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United States v. Heimann

decided: April 14, 1983.


Appeal from an order of the United States District Court for the Southern District of New York, Robert W. Sweet, Judge, granting judgment of acquittal on counts of mail fraud, 18 U.S.C. § 1341 (1976), wire fraud, 18 U.S.C. § 1343 (1976), and foreign transportation of goods acquired by fraud, 18 U.S.C. § 2314 (1976), after finding prejudicial variance in government's proof of fraudulent scheme for shorter time period than was alleged in the indictment.

Van Graafeiland, Meskill and Pratt, Circuit Judges.

Author: Pratt

PRATT, Circuit Judge.

The United States appeals from an order of the United States District Court for the Southern District of New York, Robert W. Sweet, Judge, granting defendant Louis Heimann's motion under Fed. R. Cr. P. 29(c) to set aside the jury's verdicts and to enter a judgment of acquittal on each of the nine counts on which defendant was found guilty. The motion was made on the ground that there had been a prejudicial variance between the charges in the indictment and the proof at trial.

After a two week trial on a seventeen count indictment, the jury convicted Heimann on five counts of mail fraud, 18 U.S.C. § 1341 (1976), two counts of wire fraud, 18 U.S.C. § 1343 (1976), and two counts of foreign transportation of goods obtained by fraud, 18 U.S.C. § 2314 (1976). Heimann's wife, who was also charged in the indictment, was acquitted on all counts.

The district judge granted Heimann's Rule 29(c) motion in an unreported opinion dated June 28, 1982. Construing the indictment as charging Heimann with a fraudulent scheme that began in January 1978, the district judge interpreted the government's trial presentation as having abandoned any claim of fraud prior to the seven months beginning in June 1980. Because of the time disparity that he perceived in the scope of the frauds alleged and proved, he determined that there was a variance that "was prejudicial to defendant's right to a fair trial." He concluded: "Therefore the conviction is reversed as to all counts."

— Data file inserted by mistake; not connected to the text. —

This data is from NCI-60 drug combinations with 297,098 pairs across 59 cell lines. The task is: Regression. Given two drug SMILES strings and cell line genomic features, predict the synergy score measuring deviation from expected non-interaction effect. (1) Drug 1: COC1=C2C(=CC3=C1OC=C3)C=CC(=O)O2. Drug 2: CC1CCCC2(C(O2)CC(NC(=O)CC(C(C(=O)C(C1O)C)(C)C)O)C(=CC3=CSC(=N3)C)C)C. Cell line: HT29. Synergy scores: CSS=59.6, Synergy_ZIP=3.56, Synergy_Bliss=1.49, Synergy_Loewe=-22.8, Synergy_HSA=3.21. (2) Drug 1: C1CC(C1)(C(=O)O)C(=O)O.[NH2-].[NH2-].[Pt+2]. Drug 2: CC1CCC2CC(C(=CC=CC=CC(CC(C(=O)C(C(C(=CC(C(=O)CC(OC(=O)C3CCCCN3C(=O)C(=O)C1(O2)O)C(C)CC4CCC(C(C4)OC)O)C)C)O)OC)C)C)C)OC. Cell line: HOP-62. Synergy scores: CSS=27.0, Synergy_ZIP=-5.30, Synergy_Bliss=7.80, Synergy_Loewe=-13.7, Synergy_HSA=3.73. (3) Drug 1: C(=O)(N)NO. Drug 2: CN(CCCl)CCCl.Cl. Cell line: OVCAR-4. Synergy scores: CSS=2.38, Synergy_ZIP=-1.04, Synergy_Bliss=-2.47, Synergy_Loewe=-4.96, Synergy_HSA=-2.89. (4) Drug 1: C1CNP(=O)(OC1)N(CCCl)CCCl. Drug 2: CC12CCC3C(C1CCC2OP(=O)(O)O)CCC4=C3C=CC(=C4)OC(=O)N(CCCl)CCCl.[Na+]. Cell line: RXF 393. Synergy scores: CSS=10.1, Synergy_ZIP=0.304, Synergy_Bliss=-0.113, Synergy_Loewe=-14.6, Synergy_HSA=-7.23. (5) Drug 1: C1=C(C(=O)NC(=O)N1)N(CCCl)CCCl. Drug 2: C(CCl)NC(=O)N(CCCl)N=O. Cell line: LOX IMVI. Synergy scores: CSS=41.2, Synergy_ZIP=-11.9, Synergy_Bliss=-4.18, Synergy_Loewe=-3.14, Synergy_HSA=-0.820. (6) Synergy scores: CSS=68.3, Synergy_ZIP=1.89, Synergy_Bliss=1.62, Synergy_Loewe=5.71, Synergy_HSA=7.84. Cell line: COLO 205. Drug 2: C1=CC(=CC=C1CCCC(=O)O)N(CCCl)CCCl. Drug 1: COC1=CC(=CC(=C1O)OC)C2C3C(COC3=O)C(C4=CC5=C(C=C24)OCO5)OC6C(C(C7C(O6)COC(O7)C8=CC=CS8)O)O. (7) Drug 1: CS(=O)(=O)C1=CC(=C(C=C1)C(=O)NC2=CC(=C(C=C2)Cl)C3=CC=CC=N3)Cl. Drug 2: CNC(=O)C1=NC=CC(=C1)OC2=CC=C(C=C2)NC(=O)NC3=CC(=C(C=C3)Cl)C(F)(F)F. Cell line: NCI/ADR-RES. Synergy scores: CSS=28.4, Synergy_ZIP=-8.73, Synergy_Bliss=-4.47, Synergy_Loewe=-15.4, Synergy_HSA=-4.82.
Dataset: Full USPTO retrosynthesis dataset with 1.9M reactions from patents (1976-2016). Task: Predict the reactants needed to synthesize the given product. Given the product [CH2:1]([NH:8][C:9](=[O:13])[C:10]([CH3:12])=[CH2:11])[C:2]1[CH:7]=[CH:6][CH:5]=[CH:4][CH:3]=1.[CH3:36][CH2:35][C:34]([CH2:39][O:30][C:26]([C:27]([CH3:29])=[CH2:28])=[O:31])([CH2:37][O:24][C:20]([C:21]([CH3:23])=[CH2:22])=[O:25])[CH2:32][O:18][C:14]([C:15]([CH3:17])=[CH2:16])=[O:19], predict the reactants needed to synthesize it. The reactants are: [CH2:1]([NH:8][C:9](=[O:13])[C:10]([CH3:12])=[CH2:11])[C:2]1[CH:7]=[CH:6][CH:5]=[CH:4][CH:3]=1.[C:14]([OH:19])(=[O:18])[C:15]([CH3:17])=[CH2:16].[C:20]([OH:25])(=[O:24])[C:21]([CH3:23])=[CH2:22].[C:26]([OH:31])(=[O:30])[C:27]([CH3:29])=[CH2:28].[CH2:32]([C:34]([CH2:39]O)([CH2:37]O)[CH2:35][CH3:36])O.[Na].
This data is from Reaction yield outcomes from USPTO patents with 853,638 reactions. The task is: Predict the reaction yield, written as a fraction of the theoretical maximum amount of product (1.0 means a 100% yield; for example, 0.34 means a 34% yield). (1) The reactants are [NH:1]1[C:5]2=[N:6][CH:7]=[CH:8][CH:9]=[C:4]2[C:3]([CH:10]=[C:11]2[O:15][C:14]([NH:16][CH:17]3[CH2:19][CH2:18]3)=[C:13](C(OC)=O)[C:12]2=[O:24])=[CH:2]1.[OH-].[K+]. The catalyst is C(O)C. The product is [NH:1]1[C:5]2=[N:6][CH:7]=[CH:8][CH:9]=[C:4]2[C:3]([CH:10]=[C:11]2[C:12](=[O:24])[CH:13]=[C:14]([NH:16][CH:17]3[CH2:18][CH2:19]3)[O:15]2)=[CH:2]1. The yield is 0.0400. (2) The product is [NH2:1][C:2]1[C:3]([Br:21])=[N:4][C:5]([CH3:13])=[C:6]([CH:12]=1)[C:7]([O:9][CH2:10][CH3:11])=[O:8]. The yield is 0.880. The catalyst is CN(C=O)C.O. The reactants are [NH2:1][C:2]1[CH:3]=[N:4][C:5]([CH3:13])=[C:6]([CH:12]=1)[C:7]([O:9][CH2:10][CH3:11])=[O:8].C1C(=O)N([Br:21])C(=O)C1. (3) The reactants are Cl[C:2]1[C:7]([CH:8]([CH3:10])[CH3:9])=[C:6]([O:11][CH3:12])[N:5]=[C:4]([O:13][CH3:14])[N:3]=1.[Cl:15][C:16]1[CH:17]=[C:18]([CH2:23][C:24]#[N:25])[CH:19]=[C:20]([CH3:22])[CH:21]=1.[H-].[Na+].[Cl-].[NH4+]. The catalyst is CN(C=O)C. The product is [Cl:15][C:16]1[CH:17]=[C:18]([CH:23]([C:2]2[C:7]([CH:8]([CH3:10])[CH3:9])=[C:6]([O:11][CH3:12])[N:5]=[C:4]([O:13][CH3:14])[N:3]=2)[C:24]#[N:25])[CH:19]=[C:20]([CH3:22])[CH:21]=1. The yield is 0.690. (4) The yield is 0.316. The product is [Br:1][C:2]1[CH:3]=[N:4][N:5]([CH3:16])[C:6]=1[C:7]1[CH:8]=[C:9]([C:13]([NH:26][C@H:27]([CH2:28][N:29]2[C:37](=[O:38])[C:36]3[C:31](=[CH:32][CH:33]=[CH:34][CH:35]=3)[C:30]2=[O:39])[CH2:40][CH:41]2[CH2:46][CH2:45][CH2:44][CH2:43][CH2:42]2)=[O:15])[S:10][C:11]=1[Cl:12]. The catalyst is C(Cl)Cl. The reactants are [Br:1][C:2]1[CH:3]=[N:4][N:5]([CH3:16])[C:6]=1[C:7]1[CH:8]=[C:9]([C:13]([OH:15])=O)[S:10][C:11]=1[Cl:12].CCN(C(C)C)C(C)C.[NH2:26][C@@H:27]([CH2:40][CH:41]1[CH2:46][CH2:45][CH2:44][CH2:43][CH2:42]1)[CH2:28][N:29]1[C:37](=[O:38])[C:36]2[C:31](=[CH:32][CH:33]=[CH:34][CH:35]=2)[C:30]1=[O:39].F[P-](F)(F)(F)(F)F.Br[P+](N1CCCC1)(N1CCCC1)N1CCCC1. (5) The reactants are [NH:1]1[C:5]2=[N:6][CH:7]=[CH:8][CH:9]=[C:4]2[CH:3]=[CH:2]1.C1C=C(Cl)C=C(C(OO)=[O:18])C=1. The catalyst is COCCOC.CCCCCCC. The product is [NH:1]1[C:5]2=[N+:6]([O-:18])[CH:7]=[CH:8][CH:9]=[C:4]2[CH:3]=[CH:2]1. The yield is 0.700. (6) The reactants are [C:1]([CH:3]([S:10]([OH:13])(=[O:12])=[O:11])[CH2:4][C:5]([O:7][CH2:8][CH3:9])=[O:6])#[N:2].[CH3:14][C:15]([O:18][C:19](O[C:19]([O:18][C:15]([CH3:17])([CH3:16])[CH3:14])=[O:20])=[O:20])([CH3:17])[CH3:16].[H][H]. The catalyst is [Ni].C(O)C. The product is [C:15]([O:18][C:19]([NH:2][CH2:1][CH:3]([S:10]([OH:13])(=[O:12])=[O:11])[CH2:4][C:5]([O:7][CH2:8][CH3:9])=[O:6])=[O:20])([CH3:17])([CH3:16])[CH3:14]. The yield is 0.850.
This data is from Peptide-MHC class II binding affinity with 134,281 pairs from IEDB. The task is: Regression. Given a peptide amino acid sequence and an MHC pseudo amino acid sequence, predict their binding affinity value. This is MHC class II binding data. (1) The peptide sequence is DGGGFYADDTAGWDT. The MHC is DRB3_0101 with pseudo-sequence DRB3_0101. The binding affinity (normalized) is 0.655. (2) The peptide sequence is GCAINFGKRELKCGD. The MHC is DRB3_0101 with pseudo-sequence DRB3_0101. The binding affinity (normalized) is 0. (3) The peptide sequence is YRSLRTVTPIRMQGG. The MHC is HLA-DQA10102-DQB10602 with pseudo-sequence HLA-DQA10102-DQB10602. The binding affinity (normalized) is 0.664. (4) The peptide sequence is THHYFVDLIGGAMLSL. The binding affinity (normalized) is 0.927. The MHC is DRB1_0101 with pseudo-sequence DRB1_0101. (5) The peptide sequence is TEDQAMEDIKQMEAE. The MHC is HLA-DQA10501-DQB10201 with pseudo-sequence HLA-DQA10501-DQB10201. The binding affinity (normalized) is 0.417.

Although no formal judgment of acquittal was signed by the district judge, the clerk of the district court, and apparently the parties as well, have interpreted Judge Sweet's opinion and order as a direction for a judgment of acquittal. The docket sheet reads "Deft. acquitted by the court's opinion of 6-28-82", and neither party has questioned the accuracy of that entry. On this appeal the government has focused on the merits of the variance issue and has not claimed alternatively that instead of acquittal, the court should have ordered a new trial, which ordinarily would be the remedy for an unfair trial. Without approving the procedures followed, we accept the parties' interpretation of the proceedings below as a setting aside of the jury's verdicts of guilty and an entry of judgment of acquittal on counts 2, 3, 4, 5 and 6 (mail fraud), 8 and 9 (wire fraud), and 16 and 17 (transportation in foreign commerce of goods obtained by fraud). We do not consider whether a new trial would have been permissible or required.

On the central issue we reject the district court's finding of a prejudicial variance and conclude that the government's proof at trial substantially conformed to the allegations of the indictment. We also conclude that defendant was not prejudiced by any uncertainty as to when his own fraudulent intent was formed. Accordingly, we reverse and reinstate the jury's verdicts on all nine counts and remand the case to the district court for sentencing. We note in passing that since the reasoning of the district court, even if valid, would not support a judgment of acquittal on the two transportation counts, which did not require proof of a fraudulent scheme of any particular length, those convictions would have to be reinstated in any event.


The indictment charged that beginning in or around January 1978 and continuing until the indictment was filed in December 1981, defendant Heimann and his wife devised and executed a scheme to defraud a small group of antique jewelry merchants, auction houses and banks out of substantial sums of money and precious objects. The indictment identified Jan Skala and Isi Fischzang, two merchants who operated shops on West 47th Street in Manhattan, as the Heimanns' principal victims. It alleged that throughout 1979 and 1980, the Heimanns obtained valuable merchandise from Skala and Fischzang, initially by outright purchase, but eventually "on memorandum", a customary transaction in the jewelry business in which the buyer is entrusted with merchandise and agrees either to pay for it or to return it by a certain date.